SINGAPORE: Singapore will block entry or transit for visitors with travel history to Italy, France, Spain and Germany within the last 14 days, amid a surge of COVID-19 cases in Europe.
The new border restrictions, which take effect on Sunday (Mar 15) at 11.59pm, come after an increase in imported cases in Singapore, particularly of those with travel history to European countries, the Ministry of Health (MOH) said on Friday.
As of Thursday, nearly 25 per cent of all COVID-19 cases – or 47 cases out of 187 – in Singapore were imported, according to Health Minister Gan Kim Yong.
“Over the past 10 days alone, there have been 23 imported cases, or nearly a third of all new cases. These included 13 cases with travel history to European countries and six cases from Indonesia,” MOH said.
“We cannot be complacent. Despite our best efforts at contact tracing and ring-fencing confirmed cases, we still see new cases every day, and increasingly, more imported cases,” Mr Gan said.
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Singapore citizens, permanent residents and long-term pass holders who travelled to Italy, France, Spain and Germany within the last 14 days will be issued with a Stay-Home Notice.
Those issued with the notice will have to remain in their place of residence at all times for 14 days after returning to Singapore.
“All border restrictions are temporary, and will be reviewed regularly based on the global situation,” the health ministry said.
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STAY-HOME NOTICE FOR ALL VISITORS WITH SYMPTOMS
With immediate effect, all visitors entering Singapore with fever or symptoms of respiratory illness will also be issued with a 14-day Stay-Home Notice, regardless of their travel history.
Such travellers were previously required to undergo a COVID-19 swab test before entering Singapore. If they refused to take the test, they would not be allowed to enter.
“A swab test that is negative at the point of test may not be sufficient assurance because that person who is already exhibiting some symptoms – be it fever or respiratory symptoms – may be just going through the incubation stage of the virus,” said National Development Minister Lawrence Wong, who co-chairs the multi-ministry taskforce for COVID-19.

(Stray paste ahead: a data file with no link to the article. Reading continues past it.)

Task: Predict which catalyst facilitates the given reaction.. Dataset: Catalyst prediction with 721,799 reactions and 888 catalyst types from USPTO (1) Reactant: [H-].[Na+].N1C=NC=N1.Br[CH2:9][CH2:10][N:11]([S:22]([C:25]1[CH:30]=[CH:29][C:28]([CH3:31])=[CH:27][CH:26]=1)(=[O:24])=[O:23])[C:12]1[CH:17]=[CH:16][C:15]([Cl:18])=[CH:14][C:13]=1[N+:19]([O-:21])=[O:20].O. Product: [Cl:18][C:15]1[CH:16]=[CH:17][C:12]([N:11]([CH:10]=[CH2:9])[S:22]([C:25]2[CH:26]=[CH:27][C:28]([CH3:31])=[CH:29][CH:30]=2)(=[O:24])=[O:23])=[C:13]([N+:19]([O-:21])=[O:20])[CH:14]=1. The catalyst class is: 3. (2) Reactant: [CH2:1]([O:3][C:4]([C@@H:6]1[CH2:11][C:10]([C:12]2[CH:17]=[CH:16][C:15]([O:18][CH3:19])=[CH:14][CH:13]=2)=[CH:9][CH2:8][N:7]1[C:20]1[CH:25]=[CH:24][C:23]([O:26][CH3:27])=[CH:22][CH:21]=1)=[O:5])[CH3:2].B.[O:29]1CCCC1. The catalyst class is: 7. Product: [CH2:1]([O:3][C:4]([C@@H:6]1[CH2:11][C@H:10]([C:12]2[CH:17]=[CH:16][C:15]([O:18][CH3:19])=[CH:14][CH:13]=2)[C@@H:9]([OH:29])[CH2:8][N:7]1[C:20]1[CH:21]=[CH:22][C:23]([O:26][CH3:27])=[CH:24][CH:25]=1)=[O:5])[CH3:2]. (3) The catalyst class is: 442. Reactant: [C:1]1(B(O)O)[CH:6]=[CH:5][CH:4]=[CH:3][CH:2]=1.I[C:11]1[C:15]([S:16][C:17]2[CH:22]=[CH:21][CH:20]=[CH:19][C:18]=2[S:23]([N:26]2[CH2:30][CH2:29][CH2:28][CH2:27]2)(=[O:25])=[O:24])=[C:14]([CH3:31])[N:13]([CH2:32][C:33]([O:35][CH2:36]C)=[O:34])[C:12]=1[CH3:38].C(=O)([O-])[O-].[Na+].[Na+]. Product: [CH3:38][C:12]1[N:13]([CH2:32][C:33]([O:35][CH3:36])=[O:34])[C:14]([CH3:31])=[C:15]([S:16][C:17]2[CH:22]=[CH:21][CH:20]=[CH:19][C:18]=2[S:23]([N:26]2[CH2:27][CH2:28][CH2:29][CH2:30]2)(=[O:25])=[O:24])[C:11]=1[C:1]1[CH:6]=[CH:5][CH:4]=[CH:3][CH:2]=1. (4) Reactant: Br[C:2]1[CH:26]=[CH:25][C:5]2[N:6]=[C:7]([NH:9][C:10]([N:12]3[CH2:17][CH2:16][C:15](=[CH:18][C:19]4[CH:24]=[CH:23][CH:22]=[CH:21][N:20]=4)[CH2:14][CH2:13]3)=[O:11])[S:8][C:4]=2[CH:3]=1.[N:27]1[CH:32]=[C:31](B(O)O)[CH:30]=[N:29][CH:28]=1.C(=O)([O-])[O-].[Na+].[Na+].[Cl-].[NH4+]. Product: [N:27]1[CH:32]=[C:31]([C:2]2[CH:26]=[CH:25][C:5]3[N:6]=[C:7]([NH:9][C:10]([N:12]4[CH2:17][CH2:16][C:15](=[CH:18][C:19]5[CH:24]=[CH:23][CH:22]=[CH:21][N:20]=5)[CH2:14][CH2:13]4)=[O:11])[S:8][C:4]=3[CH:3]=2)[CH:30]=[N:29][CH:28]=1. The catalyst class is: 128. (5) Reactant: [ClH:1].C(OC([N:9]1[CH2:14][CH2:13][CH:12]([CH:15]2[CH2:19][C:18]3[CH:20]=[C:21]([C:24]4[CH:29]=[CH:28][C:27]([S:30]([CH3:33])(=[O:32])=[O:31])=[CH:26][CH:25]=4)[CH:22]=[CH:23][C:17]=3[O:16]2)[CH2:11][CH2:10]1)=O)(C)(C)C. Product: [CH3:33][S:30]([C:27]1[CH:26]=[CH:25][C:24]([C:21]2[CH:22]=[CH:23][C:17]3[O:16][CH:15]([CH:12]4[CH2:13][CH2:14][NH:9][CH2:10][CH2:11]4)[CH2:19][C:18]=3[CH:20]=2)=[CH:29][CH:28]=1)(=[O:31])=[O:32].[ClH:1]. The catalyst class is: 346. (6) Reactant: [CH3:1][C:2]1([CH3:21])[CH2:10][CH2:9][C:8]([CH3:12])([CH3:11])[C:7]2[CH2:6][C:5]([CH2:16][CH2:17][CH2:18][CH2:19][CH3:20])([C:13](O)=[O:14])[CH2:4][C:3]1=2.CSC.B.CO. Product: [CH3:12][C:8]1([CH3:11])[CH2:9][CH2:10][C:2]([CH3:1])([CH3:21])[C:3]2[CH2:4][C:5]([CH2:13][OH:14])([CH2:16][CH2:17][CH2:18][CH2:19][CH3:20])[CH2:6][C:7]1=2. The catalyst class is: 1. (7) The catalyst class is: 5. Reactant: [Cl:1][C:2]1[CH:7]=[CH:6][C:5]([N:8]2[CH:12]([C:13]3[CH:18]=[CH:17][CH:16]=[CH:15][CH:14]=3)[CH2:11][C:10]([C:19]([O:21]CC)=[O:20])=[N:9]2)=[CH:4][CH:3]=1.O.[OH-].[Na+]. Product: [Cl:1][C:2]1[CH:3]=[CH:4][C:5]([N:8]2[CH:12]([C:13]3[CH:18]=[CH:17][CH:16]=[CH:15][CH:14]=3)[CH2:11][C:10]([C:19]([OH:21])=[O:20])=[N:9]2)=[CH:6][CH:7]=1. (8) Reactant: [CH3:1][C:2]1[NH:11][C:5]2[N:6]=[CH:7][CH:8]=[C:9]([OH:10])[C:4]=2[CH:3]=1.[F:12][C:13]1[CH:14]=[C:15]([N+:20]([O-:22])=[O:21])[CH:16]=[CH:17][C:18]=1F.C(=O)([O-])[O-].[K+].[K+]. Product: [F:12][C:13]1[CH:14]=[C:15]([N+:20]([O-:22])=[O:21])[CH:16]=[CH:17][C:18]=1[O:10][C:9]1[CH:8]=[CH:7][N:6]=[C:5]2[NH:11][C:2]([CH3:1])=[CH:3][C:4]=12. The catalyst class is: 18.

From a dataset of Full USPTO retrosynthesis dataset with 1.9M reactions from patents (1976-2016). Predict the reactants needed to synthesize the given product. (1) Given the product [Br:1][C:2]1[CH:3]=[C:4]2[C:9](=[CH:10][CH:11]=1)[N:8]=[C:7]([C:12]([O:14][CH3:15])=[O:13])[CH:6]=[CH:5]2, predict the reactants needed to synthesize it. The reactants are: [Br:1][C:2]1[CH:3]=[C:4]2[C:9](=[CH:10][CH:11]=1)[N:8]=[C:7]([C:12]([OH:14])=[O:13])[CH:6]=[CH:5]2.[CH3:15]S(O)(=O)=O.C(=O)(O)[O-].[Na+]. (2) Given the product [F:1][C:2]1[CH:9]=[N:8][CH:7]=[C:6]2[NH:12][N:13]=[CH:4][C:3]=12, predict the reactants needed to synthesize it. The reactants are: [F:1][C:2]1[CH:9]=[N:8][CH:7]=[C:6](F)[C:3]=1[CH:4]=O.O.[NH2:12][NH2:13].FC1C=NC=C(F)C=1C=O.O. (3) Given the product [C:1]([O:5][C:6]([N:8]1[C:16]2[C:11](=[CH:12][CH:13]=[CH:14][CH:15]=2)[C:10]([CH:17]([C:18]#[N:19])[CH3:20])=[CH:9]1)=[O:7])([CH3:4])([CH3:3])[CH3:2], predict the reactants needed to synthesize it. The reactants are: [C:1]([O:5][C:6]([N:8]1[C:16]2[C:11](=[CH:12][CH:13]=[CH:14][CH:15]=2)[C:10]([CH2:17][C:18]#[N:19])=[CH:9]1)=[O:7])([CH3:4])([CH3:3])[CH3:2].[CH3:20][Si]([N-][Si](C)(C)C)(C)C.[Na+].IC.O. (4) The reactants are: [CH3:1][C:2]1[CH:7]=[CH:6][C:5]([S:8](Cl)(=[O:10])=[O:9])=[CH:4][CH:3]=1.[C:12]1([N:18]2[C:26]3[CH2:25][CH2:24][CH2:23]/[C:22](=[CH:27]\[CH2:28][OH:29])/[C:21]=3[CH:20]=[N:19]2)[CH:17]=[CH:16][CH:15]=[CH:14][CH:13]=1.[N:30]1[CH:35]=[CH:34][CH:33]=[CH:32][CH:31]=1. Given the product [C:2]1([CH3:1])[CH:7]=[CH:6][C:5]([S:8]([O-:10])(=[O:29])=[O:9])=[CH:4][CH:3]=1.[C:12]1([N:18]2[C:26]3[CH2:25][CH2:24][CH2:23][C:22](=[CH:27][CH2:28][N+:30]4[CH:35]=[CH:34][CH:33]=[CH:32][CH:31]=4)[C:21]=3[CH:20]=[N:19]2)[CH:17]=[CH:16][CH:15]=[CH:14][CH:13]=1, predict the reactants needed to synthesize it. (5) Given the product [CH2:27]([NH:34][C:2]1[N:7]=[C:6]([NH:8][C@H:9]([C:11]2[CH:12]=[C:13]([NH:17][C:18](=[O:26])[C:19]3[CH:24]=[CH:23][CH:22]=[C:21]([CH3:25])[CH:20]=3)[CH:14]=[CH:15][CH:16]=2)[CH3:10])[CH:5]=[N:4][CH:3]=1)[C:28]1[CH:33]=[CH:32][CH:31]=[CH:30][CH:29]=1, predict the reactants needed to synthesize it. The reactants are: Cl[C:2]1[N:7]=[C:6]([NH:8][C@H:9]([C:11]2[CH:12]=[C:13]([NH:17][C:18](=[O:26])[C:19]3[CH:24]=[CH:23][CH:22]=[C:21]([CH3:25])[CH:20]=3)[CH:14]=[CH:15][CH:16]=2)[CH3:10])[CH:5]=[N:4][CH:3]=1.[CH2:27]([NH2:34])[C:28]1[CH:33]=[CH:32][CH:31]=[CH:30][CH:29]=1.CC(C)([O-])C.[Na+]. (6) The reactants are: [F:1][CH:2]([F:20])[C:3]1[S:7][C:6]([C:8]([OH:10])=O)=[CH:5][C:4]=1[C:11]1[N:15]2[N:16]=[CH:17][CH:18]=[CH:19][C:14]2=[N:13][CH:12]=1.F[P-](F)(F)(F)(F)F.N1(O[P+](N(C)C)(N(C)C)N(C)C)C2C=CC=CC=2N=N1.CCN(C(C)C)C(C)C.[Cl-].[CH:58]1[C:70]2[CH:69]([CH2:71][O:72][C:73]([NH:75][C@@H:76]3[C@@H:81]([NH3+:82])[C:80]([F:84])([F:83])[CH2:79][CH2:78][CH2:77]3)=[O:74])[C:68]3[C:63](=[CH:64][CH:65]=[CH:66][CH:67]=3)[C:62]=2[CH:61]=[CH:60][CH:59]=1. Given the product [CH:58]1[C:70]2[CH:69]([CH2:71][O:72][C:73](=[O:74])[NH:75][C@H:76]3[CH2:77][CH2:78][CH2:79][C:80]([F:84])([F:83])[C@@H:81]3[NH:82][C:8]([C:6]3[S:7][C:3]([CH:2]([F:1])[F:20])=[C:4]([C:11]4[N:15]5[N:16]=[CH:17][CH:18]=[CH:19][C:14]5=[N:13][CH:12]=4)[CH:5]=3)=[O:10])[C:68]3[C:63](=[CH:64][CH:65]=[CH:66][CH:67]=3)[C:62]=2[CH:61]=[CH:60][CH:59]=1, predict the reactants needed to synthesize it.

“In doing this surveillance, we will pay particular attention to these countries where we have seen imported cases, and we want to be quite stringent about this,” he added.
Those who meet the clinical suspect case definition will be taken to a hospital for follow-up, MOH said.
Singapore will also cease port calls for all cruise ships with immediate effect.
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The ministry advised Singaporeans to defer “all non-essential travel” to Italy, France, Spain and Germany as well.
“The four countries have had very high numbers of cases and very high rates of increase,” MOH said.
Italy, the worst-hit country outside China, on Thursday said the number of its COVID-19 cases has exceeded 15,000, with more than 1,000 dead. France, Spain and Germany have reported nearly 3,000 cases each.
Existing travel advisories to defer all travel to Hubei, where the coronavirus outbreak began, and non-essential travel to the rest of mainland China, Iran, Japan and South Korea remain, MOH said.
Singaporeans should also be cautious when travelling to other countries hit by the deadly virus, including Indonesia, Philippines and the UK, it said.
In February, Singapore expanded its ban from travellers who have visited Hubei province, the epicentre of the coronavirus outbreak, to all of mainland China.
Earlier this month, the ban was extended to visitors who travelled to Iran, northern Italy or South Korea within the last 14 days.
“Even as we continue to tighten border controls, we know that it will not be tenable for us to close our borders to every affected country and region and shut ourselves out from the world,” said Health Minister Gan Kim Yong.